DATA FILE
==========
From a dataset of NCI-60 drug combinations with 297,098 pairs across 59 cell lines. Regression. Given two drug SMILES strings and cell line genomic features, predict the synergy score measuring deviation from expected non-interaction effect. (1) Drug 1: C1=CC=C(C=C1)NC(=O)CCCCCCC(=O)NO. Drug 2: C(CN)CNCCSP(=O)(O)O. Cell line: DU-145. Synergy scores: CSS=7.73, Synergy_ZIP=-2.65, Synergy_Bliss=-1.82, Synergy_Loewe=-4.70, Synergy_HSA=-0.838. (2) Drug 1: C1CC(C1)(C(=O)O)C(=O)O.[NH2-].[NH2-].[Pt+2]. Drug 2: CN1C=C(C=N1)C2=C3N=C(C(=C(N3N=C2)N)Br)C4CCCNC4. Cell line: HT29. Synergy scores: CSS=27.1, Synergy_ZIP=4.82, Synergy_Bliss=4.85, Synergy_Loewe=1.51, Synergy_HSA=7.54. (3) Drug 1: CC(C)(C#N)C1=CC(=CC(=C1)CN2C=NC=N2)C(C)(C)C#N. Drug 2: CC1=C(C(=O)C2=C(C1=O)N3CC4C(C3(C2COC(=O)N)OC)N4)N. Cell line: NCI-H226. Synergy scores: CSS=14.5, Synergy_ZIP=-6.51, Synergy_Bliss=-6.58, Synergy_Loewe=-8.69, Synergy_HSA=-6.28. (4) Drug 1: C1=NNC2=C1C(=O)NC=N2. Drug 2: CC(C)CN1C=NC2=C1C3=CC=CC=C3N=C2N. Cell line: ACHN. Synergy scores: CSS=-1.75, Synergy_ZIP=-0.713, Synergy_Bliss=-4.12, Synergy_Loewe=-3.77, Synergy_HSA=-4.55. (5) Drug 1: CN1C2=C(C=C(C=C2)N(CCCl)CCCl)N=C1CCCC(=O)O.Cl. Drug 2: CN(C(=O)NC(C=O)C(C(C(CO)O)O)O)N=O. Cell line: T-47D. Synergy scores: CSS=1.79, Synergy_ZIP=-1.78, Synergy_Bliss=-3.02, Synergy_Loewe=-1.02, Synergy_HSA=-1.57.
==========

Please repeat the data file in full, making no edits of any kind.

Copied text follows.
From a dataset of NCI-60 drug combinations with 297,098 pairs across 59 cell lines. Regression. Given two drug SMILES strings and cell line genomic features, predict the synergy score measuring deviation from expected non-interaction effect. (1) Drug 1: C1=CC=C(C=C1)NC(=O)CCCCCCC(=O)NO. Drug 2: C(CN)CNCCSP(=O)(O)O. Cell line: DU-145. Synergy scores: CSS=7.73, Synergy_ZIP=-2.65, Synergy_Bliss=-1.82, Synergy_Loewe=-4.70, Synergy_HSA=-0.838. (2) Drug 1: C1CC(C1)(C(=O)O)C(=O)O.[NH2-].[NH2-].[Pt+2]. Drug 2: CN1C=C(C=N1)C2=C3N=C(C(=C(N3N=C2)N)Br)C4CCCNC4. Cell line: HT29. Synergy scores: CSS=27.1, Synergy_ZIP=4.82, Synergy_Bliss=4.85, Synergy_Loewe=1.51, Synergy_HSA=7.54. (3) Drug 1: CC(C)(C#N)C1=CC(=CC(=C1)CN2C=NC=N2)C(C)(C)C#N. Drug 2: CC1=C(C(=O)C2=C(C1=O)N3CC4C(C3(C2COC(=O)N)OC)N4)N. Cell line: NCI-H226. Synergy scores: CSS=14.5, Synergy_ZIP=-6.51, Synergy_Bliss=-6.58, Synergy_Loewe=-8.69, Synergy_HSA=-6.28. (4) Drug 1: C1=NNC2=C1C(=O)NC=N2. Drug 2: CC(C)CN1C=NC2=C1C3=CC=CC=C3N=C2N. Cell line: ACHN. Synergy scores: CSS=-1.75, Synergy_ZIP=-0.713, Synergy_Bliss=-4.12, Synergy_Loewe=-3.77, Synergy_HSA=-4.55. (5) Drug 1: CN1C2=C(C=C(C=C2)N(CCCl)CCCl)N=C1CCCC(=O)O.Cl. Drug 2: CN(C(=O)NC(C=O)C(C(C(CO)O)O)O)N=O. Cell line: T-47D. Synergy scores: CSS=1.79, Synergy_ZIP=-1.78, Synergy_Bliss=-3.02, Synergy_Loewe=-1.02, Synergy_HSA=-1.57.